Academic journal article International Journal of Men's Health

"Go Now": A Popular Film Showing the Potential for "Masculinity" to Facilitate Health-Promoting Behaviours

Academic journal article International Journal of Men's Health

"Go Now": A Popular Film Showing the Potential for "Masculinity" to Facilitate Health-Promoting Behaviours

Article excerpt

The film Go Now explores three key themes relevant to the way in which many men have been socialized to manage their health, including: 1. men's access to healthcare services and lack of awareness of their health needs; 2. men's (seeming) inability to express emotions and communicate their health needs; and 3. men's lack of social networks. As a story of how masculine identity in the face of Multiple sclerosis can be negotiated and re-negotiated to propel positive help-seeking and help-providing health behaviours in males, Go Now cultivates awareness of the role of social constructions in men's health behaviours. Rather than blaming masculity as mostly a liability for health, the film instead works as a public health education piece showing the potential for positive health behaviours across diverse performances of masculinity within the featured social structures.

Keywords: men's health, masculinity, multiple sclerosis, illness behaviour, social networks, gender identity, popular film, lay narratives, public health education


"... it is the norms of masculine behaviour that form the backdrop against which men must constantly negotiate their health-related behaviour." (Saunders & Peerson, 2009, p. 96)

Multiple sclerosis (MS), a chronic degenerative disorder of the central nervous system, is the leading cause of non-traumatic disability among young adults in the developed world (Fox, Bethoux, Goldman, & Cohen, 2006). The clinical course (and tempo) of the disease varies tremendously: normally this includes episodes of worsening neurologic symptoms. gradual progressive deterioration with eventual fixed neurologic deficits (Buchanan, Radin, Chakravorty, & Tyry, 2010). Despite the resulting challenges, some patients are able to regain a certain balance in their lives, while others find the experience devastating, suffering "insuperable discontinuity in their lives" (Boeije, Duijnstee, Grypdonck, & Pool, 2002, p. 881 ). Commonly, MS is a predictor of loss of income, employment, and social status, as well as withdrawal from social and leisure activities for patients and sometimes their families (Green & Todd, 2008). MS is a strong indicator of stress amongst relatives and caregiver burnout in families. As a fluctuating condition, MS brings with it what Khan, Pallant, and Brand (2007) describe as a "constant moving target of deficits and disability that require constant adjustment" (p. 1247). By making the lives of patients (and their families) very unpredictable, difficult to control, and creating a future that is hard to plan for (Steck, Amsler, Kappos, & Burgin, 2001), persons with MS often experience an accompanying sense of powerlessness and pronounced vulnerability (White, White, & Russell, 2008). In this regard, Riessman (2003) has described MS as "a disease that challenges capacities usually associated with [hegemonic] masculinity" (p. 8), including physical strength, competitiveness, self-reliance, self-control, sexual prowess, and general ability (Gerschick & Miller, 1995, pp. 183, 191-192).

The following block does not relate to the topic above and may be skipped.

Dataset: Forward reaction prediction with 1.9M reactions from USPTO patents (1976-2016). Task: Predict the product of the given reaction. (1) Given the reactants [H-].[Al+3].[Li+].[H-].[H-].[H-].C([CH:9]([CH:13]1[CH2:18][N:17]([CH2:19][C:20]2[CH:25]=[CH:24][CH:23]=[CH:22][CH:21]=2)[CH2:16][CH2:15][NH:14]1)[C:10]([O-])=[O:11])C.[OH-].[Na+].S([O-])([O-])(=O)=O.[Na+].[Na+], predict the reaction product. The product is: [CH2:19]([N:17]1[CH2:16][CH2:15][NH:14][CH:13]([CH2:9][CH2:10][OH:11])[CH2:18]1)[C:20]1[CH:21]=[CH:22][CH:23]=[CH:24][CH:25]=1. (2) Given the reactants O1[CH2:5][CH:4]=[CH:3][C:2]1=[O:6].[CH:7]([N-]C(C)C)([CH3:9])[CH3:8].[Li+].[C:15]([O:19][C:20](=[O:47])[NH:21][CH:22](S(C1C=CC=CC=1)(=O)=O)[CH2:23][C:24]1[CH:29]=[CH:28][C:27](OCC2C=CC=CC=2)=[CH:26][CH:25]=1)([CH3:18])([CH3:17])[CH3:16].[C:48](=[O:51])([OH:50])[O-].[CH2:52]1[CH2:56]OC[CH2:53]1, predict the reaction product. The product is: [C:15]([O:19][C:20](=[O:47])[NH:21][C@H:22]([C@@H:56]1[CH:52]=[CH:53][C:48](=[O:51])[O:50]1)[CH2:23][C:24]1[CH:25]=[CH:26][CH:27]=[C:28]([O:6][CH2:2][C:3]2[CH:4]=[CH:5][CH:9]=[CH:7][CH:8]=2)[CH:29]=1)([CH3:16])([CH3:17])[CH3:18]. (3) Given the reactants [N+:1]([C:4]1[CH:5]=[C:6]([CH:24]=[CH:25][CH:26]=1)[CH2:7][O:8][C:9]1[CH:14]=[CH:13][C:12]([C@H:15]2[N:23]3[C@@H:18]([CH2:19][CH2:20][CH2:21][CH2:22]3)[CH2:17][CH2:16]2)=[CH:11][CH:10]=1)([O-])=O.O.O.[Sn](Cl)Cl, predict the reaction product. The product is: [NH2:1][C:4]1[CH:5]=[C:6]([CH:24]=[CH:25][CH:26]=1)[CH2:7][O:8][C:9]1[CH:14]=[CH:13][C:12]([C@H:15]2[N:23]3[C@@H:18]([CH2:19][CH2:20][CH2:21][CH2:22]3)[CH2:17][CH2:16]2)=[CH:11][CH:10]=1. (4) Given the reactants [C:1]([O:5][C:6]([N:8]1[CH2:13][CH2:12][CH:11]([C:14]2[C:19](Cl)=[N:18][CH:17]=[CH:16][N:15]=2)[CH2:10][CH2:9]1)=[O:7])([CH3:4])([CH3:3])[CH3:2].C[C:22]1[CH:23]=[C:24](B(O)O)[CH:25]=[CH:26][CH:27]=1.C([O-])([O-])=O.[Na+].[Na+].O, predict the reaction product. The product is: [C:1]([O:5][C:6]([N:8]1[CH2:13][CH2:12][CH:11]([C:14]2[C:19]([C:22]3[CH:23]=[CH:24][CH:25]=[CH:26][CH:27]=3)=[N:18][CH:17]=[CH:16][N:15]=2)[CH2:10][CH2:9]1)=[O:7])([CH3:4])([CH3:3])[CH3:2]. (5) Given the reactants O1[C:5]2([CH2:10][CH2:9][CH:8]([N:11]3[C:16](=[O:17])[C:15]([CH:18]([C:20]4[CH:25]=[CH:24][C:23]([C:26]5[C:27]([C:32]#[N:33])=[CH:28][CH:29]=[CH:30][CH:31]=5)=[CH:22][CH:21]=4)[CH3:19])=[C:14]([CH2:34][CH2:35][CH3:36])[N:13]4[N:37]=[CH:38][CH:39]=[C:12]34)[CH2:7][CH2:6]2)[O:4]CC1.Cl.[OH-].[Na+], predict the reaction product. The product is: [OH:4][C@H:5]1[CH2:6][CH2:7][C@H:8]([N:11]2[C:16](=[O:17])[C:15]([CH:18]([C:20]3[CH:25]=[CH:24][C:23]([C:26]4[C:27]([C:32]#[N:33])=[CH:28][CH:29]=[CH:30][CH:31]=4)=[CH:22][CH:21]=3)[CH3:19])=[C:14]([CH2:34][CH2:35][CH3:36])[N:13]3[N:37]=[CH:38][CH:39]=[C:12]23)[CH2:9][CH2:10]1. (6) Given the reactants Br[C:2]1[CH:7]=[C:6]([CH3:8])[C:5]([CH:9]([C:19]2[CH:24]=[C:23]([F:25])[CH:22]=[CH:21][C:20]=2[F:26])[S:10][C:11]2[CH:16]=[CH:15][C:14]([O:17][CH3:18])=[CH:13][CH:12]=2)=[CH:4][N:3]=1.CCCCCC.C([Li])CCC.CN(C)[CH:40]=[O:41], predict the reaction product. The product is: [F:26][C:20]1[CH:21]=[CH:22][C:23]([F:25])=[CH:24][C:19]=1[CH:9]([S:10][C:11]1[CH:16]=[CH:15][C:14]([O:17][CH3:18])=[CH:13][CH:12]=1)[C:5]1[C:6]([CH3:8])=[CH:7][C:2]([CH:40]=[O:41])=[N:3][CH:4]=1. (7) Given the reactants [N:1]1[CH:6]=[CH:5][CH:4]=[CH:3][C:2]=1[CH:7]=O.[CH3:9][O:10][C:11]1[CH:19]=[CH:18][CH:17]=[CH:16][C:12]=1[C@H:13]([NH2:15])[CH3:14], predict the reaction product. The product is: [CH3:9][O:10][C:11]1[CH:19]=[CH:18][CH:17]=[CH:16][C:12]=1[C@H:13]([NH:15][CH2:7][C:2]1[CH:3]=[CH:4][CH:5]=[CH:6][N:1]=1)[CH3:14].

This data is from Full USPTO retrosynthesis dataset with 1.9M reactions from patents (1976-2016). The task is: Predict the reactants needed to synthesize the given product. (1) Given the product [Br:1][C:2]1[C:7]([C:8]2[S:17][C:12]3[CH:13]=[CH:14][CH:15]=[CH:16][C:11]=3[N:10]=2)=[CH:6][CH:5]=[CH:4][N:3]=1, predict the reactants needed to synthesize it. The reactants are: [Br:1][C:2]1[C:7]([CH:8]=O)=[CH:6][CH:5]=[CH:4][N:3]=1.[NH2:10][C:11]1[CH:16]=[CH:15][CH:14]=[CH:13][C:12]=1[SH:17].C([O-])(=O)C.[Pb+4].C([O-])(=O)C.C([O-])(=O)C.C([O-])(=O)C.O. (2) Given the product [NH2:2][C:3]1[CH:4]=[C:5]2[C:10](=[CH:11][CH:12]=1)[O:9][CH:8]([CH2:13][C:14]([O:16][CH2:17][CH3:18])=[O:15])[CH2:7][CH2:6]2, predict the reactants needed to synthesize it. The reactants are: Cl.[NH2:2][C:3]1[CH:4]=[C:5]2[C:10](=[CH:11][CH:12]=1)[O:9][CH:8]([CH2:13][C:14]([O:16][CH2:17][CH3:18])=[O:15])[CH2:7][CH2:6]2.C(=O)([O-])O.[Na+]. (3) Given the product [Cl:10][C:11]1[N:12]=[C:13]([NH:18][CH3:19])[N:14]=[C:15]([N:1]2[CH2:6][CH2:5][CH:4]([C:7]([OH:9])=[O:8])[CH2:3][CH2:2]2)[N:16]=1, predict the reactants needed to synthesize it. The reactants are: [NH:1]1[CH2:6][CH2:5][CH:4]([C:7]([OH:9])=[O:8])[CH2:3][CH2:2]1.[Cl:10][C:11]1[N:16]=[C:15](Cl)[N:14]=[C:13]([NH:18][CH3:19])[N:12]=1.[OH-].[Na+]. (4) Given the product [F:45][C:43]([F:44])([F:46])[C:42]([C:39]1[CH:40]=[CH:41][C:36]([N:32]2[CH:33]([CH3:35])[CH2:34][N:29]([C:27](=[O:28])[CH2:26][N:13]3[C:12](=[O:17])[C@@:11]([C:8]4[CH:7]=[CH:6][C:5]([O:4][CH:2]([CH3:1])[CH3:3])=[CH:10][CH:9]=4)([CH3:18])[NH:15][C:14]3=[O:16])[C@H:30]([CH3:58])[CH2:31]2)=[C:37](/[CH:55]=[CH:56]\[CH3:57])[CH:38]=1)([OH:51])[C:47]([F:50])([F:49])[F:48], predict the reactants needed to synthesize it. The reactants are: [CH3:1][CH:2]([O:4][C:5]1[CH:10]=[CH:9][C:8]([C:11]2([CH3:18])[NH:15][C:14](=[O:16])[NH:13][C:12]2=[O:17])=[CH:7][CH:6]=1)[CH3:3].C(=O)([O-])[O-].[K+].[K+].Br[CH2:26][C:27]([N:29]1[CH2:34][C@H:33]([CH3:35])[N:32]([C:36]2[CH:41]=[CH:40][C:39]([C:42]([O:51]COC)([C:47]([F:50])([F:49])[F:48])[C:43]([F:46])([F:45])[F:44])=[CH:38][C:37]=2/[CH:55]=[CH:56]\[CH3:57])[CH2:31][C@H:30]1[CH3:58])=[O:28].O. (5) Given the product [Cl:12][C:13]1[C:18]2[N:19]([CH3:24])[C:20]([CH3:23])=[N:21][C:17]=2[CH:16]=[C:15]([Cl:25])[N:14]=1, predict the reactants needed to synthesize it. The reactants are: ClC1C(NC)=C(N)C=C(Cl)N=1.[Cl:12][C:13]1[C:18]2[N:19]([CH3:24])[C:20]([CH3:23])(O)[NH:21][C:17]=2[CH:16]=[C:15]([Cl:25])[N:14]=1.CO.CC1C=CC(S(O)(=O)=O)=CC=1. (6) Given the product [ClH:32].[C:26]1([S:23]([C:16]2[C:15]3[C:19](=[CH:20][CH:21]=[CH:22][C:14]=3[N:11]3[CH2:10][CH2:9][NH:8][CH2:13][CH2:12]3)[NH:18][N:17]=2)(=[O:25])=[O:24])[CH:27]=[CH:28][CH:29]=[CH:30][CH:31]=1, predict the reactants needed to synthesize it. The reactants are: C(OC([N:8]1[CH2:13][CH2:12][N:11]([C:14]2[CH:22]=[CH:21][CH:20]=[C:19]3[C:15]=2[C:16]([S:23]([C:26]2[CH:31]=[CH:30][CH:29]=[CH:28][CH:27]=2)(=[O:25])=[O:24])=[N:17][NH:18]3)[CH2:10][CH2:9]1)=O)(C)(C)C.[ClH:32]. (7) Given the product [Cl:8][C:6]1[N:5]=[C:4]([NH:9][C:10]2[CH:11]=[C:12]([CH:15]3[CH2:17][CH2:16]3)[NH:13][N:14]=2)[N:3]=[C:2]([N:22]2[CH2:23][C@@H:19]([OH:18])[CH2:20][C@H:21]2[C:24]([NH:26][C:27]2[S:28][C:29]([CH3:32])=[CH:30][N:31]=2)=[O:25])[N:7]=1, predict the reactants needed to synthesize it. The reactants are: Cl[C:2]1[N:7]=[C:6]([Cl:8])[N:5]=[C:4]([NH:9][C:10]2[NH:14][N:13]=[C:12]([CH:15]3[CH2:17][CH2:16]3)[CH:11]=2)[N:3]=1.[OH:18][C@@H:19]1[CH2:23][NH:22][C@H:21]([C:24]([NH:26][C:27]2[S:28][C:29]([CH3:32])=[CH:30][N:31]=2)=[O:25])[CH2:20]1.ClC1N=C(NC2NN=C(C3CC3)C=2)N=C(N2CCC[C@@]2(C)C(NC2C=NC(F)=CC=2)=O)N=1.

Go Now (set in Bristol) tells the story of Nick Cameron (Robert Carlyle) who endures challenges to his male self-identity with the onset of MS. It was co-written by Jimmy McGovern and Paul Henry Powell: the drama is based on Powell's own experiences as a male with MS. Carlyle claims he did more research for this role than any other before in his acting career, spending much time "just watching and looking," as well as conversing with patients at MS centres in Bristol and Glasgow (Anonymous, 2011). The film was broadcast in 1995 as part of a BBC2 drama series called Love Bites, which included Loved Up (an "Ecstasy romance") and Ruffian Hearts: in 1996 it won the Royal Television Society's Best Writer award and enjoyed a limited theatrical release in the UK and abroad.

In this paper, we evaluate Go Now's positive potential as a public health education piece on men's health as portrayed in the case of the protagonist's experiences of living through the onset of the chronic condition, MS. …

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